LOGAN – At their regular meeting today, the members of Logan City’s Historic Preservation Committee (HPC) are slated to discuss some local ruins that could impact proposed plans for a multi-family residential housing development.
That discussion will focus on the ruins of the former Thatcher Milling and Elevator Company at 68 West 100 South in Logan.
That site has been previously judged to be historically significant because of its age and contribution to the early economy of Cache Valley.
But city officials say that plans to create a six-story, 75-unit residential development at 100 West and 100 South will contribute to the achievement of Logan’s current economic development goals.
At a Sept. 1 meeting of the Logan City Council, the development plan was presented as a workshop item by Paul Willie, the president of Mountain States Property Management. In their capacity as the Logan Redevelopment Agency (RDA), the city council members are considering a $500,000 grant from the RDA’s Affordable Housing Fund to support the project.
The so-called Mill Creek development is one of several projects that Logan mayor Holly Daines is now proposing to broaden the scope of downtown revitalization efforts. City officials say the addition of residential housing on 100 South would contribute to Logan’s community development goals by growing the city’s property tax base, increasing population in the downtown area and encouraging additional redevelopment projects.
Willie told members of the city council that his firm is eager to move ahead with the Mill Creek project, but potential obstacles are a canal that flows through the property and the Thatcher mill ruins.
“Thatcher” was definitely a name to conjure with in Cache Valley during the late 19th Century.
The Thatcher family – headed by George W. Thatcher and wife Eunice Caroline Young Thatcher — moved to Logan in 1876, where its patriarch proceeded to found a small business empire.
He served as superintendent of the Utah & Northern Railroad Company until 1882. G.W. Thatcher was also named a trustee of the Brigham Young College, which was located on 100 South at the present site of Logan High School.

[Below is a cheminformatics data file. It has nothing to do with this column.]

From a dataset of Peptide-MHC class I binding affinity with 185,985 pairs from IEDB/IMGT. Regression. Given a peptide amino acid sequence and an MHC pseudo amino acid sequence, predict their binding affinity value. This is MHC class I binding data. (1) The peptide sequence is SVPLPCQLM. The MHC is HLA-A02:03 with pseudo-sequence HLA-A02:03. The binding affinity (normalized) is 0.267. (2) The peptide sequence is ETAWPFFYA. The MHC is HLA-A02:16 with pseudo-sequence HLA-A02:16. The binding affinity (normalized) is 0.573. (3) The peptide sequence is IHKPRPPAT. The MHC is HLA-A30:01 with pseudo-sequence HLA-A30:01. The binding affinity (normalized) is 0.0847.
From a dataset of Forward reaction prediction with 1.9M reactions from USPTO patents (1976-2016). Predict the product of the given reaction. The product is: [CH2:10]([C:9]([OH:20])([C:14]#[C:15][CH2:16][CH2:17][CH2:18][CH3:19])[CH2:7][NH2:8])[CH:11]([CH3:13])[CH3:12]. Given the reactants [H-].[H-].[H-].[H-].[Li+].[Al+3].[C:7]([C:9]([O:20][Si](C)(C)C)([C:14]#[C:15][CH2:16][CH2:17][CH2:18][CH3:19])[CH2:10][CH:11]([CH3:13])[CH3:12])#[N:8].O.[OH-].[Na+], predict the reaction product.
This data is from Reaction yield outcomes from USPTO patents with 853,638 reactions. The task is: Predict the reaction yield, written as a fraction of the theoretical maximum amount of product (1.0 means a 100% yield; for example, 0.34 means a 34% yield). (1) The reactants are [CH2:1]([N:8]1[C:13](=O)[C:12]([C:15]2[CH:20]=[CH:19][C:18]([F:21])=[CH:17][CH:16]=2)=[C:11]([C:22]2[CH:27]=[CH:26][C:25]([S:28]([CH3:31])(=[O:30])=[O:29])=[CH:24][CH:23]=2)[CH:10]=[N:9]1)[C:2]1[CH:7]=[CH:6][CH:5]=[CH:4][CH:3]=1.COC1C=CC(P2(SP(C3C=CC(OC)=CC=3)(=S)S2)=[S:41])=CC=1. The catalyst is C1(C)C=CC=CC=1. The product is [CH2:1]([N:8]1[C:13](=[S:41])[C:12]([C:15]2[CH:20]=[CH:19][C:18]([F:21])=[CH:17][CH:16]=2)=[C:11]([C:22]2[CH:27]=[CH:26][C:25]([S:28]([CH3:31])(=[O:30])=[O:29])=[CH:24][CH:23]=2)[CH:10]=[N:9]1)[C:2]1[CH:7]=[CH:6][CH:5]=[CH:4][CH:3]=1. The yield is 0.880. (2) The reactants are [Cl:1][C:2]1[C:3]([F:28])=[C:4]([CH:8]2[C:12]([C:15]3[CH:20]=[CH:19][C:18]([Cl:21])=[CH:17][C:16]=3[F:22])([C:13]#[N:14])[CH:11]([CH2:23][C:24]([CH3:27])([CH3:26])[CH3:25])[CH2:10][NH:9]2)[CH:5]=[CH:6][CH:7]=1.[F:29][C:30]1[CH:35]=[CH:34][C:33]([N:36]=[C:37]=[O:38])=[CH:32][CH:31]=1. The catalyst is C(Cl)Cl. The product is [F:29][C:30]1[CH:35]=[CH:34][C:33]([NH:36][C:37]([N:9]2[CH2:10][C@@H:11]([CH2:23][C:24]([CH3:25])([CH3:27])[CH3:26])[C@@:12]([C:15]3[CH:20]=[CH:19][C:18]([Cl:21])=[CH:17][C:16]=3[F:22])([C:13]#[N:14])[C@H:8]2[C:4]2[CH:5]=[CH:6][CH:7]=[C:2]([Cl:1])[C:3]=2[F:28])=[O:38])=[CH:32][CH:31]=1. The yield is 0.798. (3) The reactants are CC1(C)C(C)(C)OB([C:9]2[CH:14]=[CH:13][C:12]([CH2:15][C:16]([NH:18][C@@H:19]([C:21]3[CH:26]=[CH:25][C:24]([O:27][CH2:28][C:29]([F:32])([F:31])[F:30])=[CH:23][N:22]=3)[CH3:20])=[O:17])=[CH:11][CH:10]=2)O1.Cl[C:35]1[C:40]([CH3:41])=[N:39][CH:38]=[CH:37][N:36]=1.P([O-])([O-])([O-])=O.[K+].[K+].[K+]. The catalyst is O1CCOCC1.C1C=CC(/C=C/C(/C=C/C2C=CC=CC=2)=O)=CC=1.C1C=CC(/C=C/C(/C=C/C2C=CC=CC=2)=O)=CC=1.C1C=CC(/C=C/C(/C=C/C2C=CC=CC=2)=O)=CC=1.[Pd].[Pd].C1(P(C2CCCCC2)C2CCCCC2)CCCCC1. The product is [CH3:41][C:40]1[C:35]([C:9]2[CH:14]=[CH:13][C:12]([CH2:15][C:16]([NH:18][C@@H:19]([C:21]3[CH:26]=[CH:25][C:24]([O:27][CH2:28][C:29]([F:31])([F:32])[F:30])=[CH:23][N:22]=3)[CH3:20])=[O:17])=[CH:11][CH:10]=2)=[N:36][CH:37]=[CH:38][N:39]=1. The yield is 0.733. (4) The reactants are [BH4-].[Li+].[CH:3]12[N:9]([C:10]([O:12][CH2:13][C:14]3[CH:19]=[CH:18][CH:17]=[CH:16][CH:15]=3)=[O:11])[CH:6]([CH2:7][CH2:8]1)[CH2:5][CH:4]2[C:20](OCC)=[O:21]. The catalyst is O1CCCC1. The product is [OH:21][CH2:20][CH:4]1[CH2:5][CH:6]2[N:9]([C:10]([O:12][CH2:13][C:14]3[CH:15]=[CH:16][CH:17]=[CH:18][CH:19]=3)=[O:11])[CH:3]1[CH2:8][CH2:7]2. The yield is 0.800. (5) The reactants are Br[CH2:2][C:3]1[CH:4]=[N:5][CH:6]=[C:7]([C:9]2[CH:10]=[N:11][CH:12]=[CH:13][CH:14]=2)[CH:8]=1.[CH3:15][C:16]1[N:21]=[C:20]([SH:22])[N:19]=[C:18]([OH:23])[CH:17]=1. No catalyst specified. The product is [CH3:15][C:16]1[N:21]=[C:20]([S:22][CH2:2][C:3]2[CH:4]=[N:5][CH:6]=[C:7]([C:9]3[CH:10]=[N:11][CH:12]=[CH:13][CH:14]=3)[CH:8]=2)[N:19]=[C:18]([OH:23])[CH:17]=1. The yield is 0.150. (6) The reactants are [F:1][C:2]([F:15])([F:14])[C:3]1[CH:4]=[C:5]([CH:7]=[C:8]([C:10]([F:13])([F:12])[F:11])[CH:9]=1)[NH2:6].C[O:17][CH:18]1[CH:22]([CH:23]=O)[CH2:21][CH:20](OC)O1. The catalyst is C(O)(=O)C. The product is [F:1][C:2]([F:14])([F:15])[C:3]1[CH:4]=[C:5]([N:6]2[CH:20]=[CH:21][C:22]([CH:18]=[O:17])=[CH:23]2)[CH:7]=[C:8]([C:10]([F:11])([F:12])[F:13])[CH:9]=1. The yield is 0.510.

In 1883, he partnered with Moses Thatcher, H.E. Hatch, W.D. Hendricks, S.T. Josselyn and W.A. Rossiter to establish Logan’s first banking enterprise, the Thatcher Brothers & Banking Company.
By 1990, the Thatcher banking business was successful enough to construct a three-story headquarters at Center and Main streets. Until its destruction by fire in 1912, that structure housed the Thatcher Brothers Bank on its lower levels and the nationally renowned Thatcher Opera House on its upper floors.
Nowadays, all that remains of the Thatcher family holdings in Cache Valley are the restored Thatcher-Young Mansion at 35 West 100 South and the nearby ruins of the Thatcher Milling and Elevator Company.
The state Historic Preservation Office notes that the Thatcher mill was the first flour mill established in Cache Valley in 1860. With the addition of a grain elevator in 1886, its capacity was 40,000 bushels of wheat per day. By 1900, the Thatcher mill was the largest in Utah and Idaho and remained in operation until the Great Depression in the 1930s.
The meeting of the HPC is scheduled at noon in the City Council Chambers at 290 North 100 West St.
Although no decisions will be made at that time, Mayor Daines has invited all interested parties to attend that meeting or watch it live on the city’s Facebook page.